Eventually the show began, at around 1:20pm, in the office of Allens Linklaters in Hanoi. Truth is, I had attempted to stalk every participant at Bond University prior to the contest. Holy moly did I freak out. And that worsened when I listened to all of them in the real competition, one by one, every single one of them, and I nodded my head all the time and felt like my whole head was going to fall off my neck. They were proficient, persuasive, and...professional.  I swear to the ceiling fan above my head that when I listened to Mr. Cameron McCormack representing World Anti-Doping Association (Right? My brain is half asleep now at 1am.) or the WADA, I literally had my jaw dropped and my inner fangirl kept chanting "amazing". (Sorry if that comes out quite creepy. I know I am so attractive and appropriate at times!)

Then before I realized, it was our turn.

The FFA representatives went first. Viet and Mai were both nervous from the very beginning. I am close to both of them and coming to know the incidents that happened to them just a few days back, I understand that they could not concentrate completely to the contest. And it was totally fine, considering this was an opportunity for us to learn from the learned friends at Bond. But I am certain that they could have performed better. What they needed is to have their minds in the game. Still, I am so proud to have them as my juniors and I cannot be more thankful for their constant help and cooperation. (Thank you, from the deepest (and darkest and murkiest) part of my heart. Always a pleasure to hang out and work with you two, and I hope that you have learned something from this experience. I know you would feel disappointed, and how disappointed you would be, but do not wallow in your sadness for long. Trust me, I know how worthless negativity is. And I know you so well that I know that you will know that negativity is a pile of crap.)

Then it was me. I do not know why but I kept hearing "DUN DUN DUN" inside my head. And I went on with my submissions. I freaked out and messed up a few questions, which should not be mentioned ever again (lol). But that was my biggest problem; if I do not know the answer to a question, I will panic, and mumble, and say nonsensical things. And I performed exactly the same cycle, when I was asked the final question regarding WADA Code 2015. Well well well.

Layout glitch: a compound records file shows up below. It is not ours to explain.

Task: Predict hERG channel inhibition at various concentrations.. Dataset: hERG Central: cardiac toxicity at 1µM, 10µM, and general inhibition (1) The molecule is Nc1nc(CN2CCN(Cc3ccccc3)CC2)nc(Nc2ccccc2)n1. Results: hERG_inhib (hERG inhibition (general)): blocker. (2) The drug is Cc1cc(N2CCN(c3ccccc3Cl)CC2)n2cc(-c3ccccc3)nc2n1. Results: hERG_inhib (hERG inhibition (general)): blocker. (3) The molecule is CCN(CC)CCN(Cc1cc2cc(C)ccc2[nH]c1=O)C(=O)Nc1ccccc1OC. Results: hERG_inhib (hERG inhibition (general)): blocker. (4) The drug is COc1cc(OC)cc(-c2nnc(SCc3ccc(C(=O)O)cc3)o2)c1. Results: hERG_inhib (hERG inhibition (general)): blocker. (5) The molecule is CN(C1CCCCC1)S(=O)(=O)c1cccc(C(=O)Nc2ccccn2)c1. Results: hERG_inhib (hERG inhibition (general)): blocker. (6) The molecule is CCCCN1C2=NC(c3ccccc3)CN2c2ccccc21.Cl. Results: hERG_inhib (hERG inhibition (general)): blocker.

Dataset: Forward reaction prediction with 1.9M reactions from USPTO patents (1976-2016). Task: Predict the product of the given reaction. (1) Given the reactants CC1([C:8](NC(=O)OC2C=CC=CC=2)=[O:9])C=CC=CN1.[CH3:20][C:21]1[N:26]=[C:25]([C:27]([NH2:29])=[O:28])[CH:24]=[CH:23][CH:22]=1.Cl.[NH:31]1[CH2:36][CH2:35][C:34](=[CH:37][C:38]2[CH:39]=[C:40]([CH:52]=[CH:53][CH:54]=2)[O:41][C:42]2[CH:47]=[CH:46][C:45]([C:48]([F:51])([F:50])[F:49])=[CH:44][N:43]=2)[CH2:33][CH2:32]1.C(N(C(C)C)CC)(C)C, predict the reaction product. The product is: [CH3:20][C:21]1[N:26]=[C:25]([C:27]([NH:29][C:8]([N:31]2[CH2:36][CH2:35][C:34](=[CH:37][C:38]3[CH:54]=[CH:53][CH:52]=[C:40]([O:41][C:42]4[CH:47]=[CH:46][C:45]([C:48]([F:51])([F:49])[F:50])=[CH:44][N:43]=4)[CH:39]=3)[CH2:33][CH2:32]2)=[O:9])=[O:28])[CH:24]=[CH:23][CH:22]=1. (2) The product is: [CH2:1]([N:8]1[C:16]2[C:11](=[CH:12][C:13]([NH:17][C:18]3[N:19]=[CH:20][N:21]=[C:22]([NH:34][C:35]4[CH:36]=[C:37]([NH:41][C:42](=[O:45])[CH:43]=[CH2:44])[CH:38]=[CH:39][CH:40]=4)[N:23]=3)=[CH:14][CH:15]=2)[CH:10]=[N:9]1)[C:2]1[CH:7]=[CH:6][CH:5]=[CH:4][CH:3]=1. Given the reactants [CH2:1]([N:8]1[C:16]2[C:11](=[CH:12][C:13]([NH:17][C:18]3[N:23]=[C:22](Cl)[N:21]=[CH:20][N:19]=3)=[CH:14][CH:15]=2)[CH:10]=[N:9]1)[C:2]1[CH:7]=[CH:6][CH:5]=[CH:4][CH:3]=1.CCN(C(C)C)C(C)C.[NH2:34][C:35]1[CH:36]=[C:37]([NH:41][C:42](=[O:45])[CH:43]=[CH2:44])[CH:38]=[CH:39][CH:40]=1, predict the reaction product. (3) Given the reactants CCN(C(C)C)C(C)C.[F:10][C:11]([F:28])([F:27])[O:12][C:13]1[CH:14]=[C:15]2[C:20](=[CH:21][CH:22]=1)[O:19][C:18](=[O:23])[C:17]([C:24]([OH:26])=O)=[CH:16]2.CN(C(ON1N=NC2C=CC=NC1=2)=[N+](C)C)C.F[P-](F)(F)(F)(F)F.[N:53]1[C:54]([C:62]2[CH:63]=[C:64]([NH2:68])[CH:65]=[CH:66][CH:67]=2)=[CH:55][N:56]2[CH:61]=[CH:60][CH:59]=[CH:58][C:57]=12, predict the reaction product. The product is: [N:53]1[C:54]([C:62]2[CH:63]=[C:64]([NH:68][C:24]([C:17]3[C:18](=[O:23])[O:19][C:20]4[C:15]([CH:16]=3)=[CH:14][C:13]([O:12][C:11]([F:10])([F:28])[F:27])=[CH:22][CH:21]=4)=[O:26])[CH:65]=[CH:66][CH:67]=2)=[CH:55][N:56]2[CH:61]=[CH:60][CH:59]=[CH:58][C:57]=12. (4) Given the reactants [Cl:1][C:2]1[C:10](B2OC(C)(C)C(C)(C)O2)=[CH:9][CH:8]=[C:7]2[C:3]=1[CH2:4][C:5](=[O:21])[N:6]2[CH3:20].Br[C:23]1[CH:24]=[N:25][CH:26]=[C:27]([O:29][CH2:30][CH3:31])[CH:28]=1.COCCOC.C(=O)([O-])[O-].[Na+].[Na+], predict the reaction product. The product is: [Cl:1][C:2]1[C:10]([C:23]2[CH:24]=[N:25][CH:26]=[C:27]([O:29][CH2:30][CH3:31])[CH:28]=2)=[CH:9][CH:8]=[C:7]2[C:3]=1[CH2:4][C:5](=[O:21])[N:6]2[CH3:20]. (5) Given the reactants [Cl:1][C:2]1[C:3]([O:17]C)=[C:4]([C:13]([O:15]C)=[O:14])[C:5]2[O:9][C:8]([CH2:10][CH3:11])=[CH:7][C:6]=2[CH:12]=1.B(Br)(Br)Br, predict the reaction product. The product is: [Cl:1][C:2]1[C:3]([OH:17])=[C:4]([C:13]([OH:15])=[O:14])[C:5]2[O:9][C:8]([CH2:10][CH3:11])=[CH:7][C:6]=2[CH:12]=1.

Kieu Anh was the final advocate. I was slightly annoyed by her at noon, because she kept asking me to print out documents of this provision and that provision when we were a bit late to Allens. But I knew that as a Centaur at birth, she had her reasons of doing so. And she proved me right. I was surprised when I listened to Kieu Anh's arguments regarding the IAAF Rules and Regulations and the reasons why such regulations do not violate basic human rights. She had pronunciation problems, which can make it difficult for the arbitrators to understand; but I really envy her responsive manner and the flow of logical arguments that she brought up. They made sense to me. And I am beyond lucky to have such a colleague by my side. (Again, thank you from the deepest corner of my heart. I promise I will try to not make fun of your hysterical laughs in every afternoon in our office.)

Fast forward to the final bit, Bond team has won the competition, Cameron was the best advocate as I expected (my inner fangirl was chanting again!), Viet and Mai had the best written submission; and somehow my name was mentioned. Sorry for this part, but I could not hear what Mr. Jim said during that time; all I knew was that he said my name, and something "impressive", then everyone gave me a round of applause...and I did not know how to respond properly and where to hide my head. It was too embarrassing for me; and it was not because I did something wrong but I have never been good at dealing with compliments and such. And even if I had died a million times, I would have never imagined that my name was mentioned with such kudos. Call me a weirdo if you want. Ha.

I was thinking about those compliments while riding back home this evening (Dudes and dudesses, that was the time when I was finally able to process the honorable mention and the applause!), and I have been feeling happy since then (now it is 1:27am). I knew I deserved a free evening (or maybe it is just an excuse for my delay to start working on my dissertation) and an early sleep, but since I could not contain my feelings anymore, I decided to write this down.

I would like to show my utmost gratitude to everyone who made this competition possible for all of us: Jim and anh Hop (maybe I can call him "bac Jim" - Uncle Jim?!), Allens' team - anh Viet, chi Linh, chi Trang (I am grateful for all the good talks and all the good food providing by you, may goodness bless you all lovely people!), Duong (obviously without you, it would be a huge difficulty for us...and reread my letter to you if you still want more haha), everyone from Bond team, and everyone who has known and cared about me enough to wish me luck yesterday. I owe you all, yo!

Now I seriously need to sleep haha. Bye.

P.S. I just realized that I had no photos of this event. Would be a great addition to my chunk of text. Hmm. Should edit that later.